Margaret Cho feels ‘scared to go out’ as anti-Asian racism soars in America

Josh Milton
·2-min read

Bisexual actor Margaret Cho has said she feels like a “target” amid a dizzying and alarming surge in anti-Asian racism in America.

Speaking to Monét X Change and Lady Bunny on the Ebony & Irony podcast, Cho commented on the rise in violence against the Asian community in San Francisco, California, where she grew up.

Only last month, startling scenes of older Asian women being brazenly battered in the Bay Area took place in the lead up to the Lunar New Year holiday last month.

The killing of eight people working at spas in Atlanta, Georgia, including six Asian women, has fuelled outrage, frustration and despair over the nation’s longstanding failure to curb anti-Asian sentiment.

Margaret Cho: ‘I’m scared to go out’

Margaret Cho echoed this sense of fear and forced vigilance. “I’m scared to go out,” the 52-year-old said.

“As an older Asian woman, it’s actually like, it’s hard out there for people like me. It’s very much like being the target.”

Cho went on to reflect on how this simmering hatred towards Asian people, regardless of who perpertrates it, has a common cause – white supremacy.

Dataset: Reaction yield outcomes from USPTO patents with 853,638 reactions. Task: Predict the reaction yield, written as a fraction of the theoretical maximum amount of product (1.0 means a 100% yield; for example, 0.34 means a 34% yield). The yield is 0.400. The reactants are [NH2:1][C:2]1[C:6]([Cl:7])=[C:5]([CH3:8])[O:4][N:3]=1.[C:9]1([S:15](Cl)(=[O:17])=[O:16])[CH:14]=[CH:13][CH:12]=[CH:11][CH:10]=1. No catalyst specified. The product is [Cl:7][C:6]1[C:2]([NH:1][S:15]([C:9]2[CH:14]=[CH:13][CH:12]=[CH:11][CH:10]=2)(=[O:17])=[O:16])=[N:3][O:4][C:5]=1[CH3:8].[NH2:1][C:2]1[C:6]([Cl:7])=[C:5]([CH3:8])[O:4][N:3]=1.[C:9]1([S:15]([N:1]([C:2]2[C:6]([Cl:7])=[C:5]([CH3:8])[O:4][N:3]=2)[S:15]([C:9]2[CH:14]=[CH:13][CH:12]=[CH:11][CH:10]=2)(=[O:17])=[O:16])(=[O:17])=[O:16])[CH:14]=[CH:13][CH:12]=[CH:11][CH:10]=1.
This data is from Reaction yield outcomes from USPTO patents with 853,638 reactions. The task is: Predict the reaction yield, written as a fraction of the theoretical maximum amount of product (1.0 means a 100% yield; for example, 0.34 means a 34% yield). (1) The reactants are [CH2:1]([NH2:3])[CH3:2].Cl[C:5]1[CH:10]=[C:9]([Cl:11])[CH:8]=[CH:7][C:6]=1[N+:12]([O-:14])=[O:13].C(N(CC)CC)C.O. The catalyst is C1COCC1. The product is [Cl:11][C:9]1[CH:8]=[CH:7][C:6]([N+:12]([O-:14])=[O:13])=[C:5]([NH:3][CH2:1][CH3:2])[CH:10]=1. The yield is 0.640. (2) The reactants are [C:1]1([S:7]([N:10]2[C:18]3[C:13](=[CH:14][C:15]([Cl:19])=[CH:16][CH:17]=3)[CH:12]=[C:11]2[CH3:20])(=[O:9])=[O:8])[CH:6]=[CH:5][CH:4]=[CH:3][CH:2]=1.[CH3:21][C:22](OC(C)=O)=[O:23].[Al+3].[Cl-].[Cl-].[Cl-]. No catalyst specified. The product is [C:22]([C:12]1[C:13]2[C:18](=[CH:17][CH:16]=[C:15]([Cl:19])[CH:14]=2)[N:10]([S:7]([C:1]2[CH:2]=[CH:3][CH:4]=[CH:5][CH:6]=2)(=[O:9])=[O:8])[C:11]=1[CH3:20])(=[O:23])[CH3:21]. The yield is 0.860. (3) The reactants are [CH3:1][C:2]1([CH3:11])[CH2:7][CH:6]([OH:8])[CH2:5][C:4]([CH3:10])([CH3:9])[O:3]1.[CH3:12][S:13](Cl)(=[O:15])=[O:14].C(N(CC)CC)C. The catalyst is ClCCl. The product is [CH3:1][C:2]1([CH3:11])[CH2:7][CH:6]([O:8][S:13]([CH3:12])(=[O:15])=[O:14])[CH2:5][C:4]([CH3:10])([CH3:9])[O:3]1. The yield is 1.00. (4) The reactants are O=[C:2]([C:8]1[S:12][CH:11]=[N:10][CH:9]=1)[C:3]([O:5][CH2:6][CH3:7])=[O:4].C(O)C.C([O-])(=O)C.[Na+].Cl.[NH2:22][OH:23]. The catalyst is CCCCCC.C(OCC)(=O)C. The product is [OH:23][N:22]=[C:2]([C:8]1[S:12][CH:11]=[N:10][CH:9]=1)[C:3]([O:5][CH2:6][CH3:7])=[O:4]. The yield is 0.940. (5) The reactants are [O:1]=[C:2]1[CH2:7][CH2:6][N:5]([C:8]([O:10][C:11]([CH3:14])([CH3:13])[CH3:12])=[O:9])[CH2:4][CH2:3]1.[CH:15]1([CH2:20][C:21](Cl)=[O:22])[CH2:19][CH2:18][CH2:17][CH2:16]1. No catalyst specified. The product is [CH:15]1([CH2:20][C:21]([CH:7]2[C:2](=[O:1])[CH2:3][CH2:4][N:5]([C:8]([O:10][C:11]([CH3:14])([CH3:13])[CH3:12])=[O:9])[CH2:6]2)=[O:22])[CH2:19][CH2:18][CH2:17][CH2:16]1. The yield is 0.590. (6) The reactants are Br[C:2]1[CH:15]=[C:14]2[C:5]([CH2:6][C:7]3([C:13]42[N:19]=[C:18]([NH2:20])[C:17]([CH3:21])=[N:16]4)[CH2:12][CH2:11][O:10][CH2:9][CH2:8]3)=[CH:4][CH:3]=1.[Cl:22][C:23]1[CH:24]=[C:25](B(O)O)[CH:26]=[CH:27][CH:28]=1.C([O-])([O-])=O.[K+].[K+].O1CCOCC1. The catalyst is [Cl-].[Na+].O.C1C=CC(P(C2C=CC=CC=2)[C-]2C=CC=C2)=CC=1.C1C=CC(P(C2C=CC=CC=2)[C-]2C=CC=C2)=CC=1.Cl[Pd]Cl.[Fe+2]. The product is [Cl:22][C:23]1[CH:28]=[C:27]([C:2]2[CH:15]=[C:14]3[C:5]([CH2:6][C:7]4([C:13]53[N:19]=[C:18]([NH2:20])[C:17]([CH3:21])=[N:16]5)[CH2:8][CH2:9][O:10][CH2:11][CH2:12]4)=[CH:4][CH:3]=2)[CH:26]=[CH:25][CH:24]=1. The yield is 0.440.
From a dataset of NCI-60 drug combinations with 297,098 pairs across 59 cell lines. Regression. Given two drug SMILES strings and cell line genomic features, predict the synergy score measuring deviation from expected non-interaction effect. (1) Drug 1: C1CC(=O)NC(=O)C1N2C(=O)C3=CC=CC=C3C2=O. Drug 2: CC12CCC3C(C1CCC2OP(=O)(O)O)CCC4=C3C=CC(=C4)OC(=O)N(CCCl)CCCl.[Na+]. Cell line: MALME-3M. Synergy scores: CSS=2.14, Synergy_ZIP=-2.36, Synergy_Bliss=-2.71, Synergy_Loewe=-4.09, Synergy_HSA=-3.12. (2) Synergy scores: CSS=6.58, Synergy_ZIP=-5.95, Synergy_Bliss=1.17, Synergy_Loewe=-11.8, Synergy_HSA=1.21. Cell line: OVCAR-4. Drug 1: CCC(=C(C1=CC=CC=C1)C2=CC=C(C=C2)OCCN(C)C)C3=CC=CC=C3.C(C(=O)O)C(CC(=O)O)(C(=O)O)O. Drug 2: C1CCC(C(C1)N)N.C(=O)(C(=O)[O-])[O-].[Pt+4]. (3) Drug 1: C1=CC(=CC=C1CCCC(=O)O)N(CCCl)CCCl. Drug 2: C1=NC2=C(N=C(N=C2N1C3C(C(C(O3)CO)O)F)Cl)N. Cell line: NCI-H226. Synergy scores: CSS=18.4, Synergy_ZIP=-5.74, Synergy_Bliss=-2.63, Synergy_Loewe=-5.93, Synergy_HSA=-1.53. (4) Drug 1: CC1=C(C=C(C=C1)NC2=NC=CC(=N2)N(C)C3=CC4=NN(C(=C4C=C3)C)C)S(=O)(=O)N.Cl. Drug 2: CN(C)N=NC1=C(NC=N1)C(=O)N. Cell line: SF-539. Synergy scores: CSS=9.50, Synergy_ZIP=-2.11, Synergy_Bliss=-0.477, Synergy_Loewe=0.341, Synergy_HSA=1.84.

“Even though there are instances of Black-on-Asian violence, it’s still because of white supremacy,” she said.

“We’re put together from this idea of the myth of the model minority, and that statement is such a damaging one — to be a model minority — because it makes it seem like other minorities are not the model.”

She added: “It pits us against each other as if our only value is our relationship to the white patriarchy.”

It comes after the Grammy-nominated stand-up comedian told PBS News Hour Weekend how, for some Asian Americans, racism is a “deep well of shame” which prompts some not to report the violence they face to the authorities.

“I think this practice comes out of PTSD from wartime, you know, and having all of these things occur in your family’s history,” she said.

“And then to bring it over here looking for the American dream, for some kind of escape from all of the trauma that we experience there.

“And then to have this new, new terrible thing, racism, which my family experienced, such intense racism coming to San Francisco from Korea in 1964 that they’ve never discussed.

“I think all of these incidents now bring up so much shame, so much heartache, so much past trauma that I’m sure this is so underreported.”